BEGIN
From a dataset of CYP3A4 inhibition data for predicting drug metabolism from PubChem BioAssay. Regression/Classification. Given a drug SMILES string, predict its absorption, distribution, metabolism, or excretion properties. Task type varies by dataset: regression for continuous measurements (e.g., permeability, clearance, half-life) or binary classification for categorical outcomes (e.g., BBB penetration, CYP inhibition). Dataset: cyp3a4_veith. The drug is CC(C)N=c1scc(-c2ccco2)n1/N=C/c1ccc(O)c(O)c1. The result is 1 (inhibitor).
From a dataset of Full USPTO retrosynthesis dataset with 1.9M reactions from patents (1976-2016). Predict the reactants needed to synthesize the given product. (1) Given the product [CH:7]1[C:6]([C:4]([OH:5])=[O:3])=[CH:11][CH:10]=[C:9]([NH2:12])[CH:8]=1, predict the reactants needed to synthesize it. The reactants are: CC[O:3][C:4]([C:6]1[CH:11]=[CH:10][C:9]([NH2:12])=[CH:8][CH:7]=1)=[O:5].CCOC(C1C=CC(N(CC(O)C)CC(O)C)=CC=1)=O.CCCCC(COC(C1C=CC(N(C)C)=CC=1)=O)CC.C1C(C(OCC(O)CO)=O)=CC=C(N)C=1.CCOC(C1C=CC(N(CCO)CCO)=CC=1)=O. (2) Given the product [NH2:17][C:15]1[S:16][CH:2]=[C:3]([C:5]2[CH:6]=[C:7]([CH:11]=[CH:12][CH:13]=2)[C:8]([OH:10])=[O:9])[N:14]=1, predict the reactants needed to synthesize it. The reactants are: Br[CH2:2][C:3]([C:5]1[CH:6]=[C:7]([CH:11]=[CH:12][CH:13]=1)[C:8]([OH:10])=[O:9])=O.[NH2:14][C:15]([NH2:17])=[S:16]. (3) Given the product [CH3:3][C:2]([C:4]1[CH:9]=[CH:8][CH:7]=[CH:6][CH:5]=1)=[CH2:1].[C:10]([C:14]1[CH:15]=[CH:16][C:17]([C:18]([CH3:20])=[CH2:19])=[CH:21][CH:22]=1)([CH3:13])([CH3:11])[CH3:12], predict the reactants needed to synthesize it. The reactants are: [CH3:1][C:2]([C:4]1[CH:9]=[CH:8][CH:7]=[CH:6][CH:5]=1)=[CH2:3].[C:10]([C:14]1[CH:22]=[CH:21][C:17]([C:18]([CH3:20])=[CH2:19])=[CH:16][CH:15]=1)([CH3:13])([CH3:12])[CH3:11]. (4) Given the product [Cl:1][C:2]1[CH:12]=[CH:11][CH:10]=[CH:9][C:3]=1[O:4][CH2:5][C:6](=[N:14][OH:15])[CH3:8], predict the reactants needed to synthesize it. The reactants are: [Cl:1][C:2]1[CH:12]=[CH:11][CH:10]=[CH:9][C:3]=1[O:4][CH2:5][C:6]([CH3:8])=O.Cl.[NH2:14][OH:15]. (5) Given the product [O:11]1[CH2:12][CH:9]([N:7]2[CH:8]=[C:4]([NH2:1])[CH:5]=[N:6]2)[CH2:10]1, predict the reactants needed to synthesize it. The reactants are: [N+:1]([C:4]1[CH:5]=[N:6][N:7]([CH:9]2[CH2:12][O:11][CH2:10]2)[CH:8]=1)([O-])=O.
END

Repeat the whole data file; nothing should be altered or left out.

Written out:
From a dataset of CYP3A4 inhibition data for predicting drug metabolism from PubChem BioAssay. Regression/Classification. Given a drug SMILES string, predict its absorption, distribution, metabolism, or excretion properties. Task type varies by dataset: regression for continuous measurements (e.g., permeability, clearance, half-life) or binary classification for categorical outcomes (e.g., BBB penetration, CYP inhibition). Dataset: cyp3a4_veith. The drug is CC(C)N=c1scc(-c2ccco2)n1/N=C/c1ccc(O)c(O)c1. The result is 1 (inhibitor).
From a dataset of Full USPTO retrosynthesis dataset with 1.9M reactions from patents (1976-2016). Predict the reactants needed to synthesize the given product. (1) Given the product [CH:7]1[C:6]([C:4]([OH:5])=[O:3])=[CH:11][CH:10]=[C:9]([NH2:12])[CH:8]=1, predict the reactants needed to synthesize it. The reactants are: CC[O:3][C:4]([C:6]1[CH:11]=[CH:10][C:9]([NH2:12])=[CH:8][CH:7]=1)=[O:5].CCOC(C1C=CC(N(CC(O)C)CC(O)C)=CC=1)=O.CCCCC(COC(C1C=CC(N(C)C)=CC=1)=O)CC.C1C(C(OCC(O)CO)=O)=CC=C(N)C=1.CCOC(C1C=CC(N(CCO)CCO)=CC=1)=O. (2) Given the product [NH2:17][C:15]1[S:16][CH:2]=[C:3]([C:5]2[CH:6]=[C:7]([CH:11]=[CH:12][CH:13]=2)[C:8]([OH:10])=[O:9])[N:14]=1, predict the reactants needed to synthesize it. The reactants are: Br[CH2:2][C:3]([C:5]1[CH:6]=[C:7]([CH:11]=[CH:12][CH:13]=1)[C:8]([OH:10])=[O:9])=O.[NH2:14][C:15]([NH2:17])=[S:16]. (3) Given the product [CH3:3][C:2]([C:4]1[CH:9]=[CH:8][CH:7]=[CH:6][CH:5]=1)=[CH2:1].[C:10]([C:14]1[CH:15]=[CH:16][C:17]([C:18]([CH3:20])=[CH2:19])=[CH:21][CH:22]=1)([CH3:13])([CH3:11])[CH3:12], predict the reactants needed to synthesize it. The reactants are: [CH3:1][C:2]([C:4]1[CH:9]=[CH:8][CH:7]=[CH:6][CH:5]=1)=[CH2:3].[C:10]([C:14]1[CH:22]=[CH:21][C:17]([C:18]([CH3:20])=[CH2:19])=[CH:16][CH:15]=1)([CH3:13])([CH3:12])[CH3:11]. (4) Given the product [Cl:1][C:2]1[CH:12]=[CH:11][CH:10]=[CH:9][C:3]=1[O:4][CH2:5][C:6](=[N:14][OH:15])[CH3:8], predict the reactants needed to synthesize it. The reactants are: [Cl:1][C:2]1[CH:12]=[CH:11][CH:10]=[CH:9][C:3]=1[O:4][CH2:5][C:6]([CH3:8])=O.Cl.[NH2:14][OH:15]. (5) Given the product [O:11]1[CH2:12][CH:9]([N:7]2[CH:8]=[C:4]([NH2:1])[CH:5]=[N:6]2)[CH2:10]1, predict the reactants needed to synthesize it. The reactants are: [N+:1]([C:4]1[CH:5]=[N:6][N:7]([CH:9]2[CH2:12][O:11][CH2:10]2)[CH:8]=1)([O-])=O.